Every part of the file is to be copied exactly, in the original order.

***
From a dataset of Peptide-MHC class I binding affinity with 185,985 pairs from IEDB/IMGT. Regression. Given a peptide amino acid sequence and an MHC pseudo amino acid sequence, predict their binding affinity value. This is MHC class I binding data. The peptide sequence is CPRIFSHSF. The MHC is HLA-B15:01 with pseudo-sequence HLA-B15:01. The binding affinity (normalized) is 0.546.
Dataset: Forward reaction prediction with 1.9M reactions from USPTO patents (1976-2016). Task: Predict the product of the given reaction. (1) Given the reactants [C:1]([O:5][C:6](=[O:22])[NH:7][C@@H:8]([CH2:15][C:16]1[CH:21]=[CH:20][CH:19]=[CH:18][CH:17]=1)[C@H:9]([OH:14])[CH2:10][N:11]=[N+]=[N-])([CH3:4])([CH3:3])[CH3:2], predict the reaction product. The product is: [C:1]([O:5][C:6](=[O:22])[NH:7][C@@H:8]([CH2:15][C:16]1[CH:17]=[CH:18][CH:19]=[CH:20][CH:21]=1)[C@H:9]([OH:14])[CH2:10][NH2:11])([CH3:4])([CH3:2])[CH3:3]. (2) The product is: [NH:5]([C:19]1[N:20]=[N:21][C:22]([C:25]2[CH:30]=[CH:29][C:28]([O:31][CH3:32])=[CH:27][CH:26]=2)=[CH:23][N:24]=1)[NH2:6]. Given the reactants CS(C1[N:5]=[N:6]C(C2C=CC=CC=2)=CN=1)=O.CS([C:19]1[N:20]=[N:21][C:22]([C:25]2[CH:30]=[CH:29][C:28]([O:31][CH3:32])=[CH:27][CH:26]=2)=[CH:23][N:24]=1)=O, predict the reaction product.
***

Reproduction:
From a dataset of Peptide-MHC class I binding affinity with 185,985 pairs from IEDB/IMGT. Regression. Given a peptide amino acid sequence and an MHC pseudo amino acid sequence, predict their binding affinity value. This is MHC class I binding data. The peptide sequence is CPRIFSHSF. The MHC is HLA-B15:01 with pseudo-sequence HLA-B15:01. The binding affinity (normalized) is 0.546.
Dataset: Forward reaction prediction with 1.9M reactions from USPTO patents (1976-2016). Task: Predict the product of the given reaction. (1) Given the reactants [C:1]([O:5][C:6](=[O:22])[NH:7][C@@H:8]([CH2:15][C:16]1[CH:21]=[CH:20][CH:19]=[CH:18][CH:17]=1)[C@H:9]([OH:14])[CH2:10][N:11]=[N+]=[N-])([CH3:4])([CH3:3])[CH3:2], predict the reaction product. The product is: [C:1]([O:5][C:6](=[O:22])[NH:7][C@@H:8]([CH2:15][C:16]1[CH:17]=[CH:18][CH:19]=[CH:20][CH:21]=1)[C@H:9]([OH:14])[CH2:10][NH2:11])([CH3:4])([CH3:2])[CH3:3]. (2) The product is: [NH:5]([C:19]1[N:20]=[N:21][C:22]([C:25]2[CH:30]=[CH:29][C:28]([O:31][CH3:32])=[CH:27][CH:26]=2)=[CH:23][N:24]=1)[NH2:6]. Given the reactants CS(C1[N:5]=[N:6]C(C2C=CC=CC=2)=CN=1)=O.CS([C:19]1[N:20]=[N:21][C:22]([C:25]2[CH:30]=[CH:29][C:28]([O:31][CH3:32])=[CH:27][CH:26]=2)=[CH:23][N:24]=1)=O, predict the reaction product.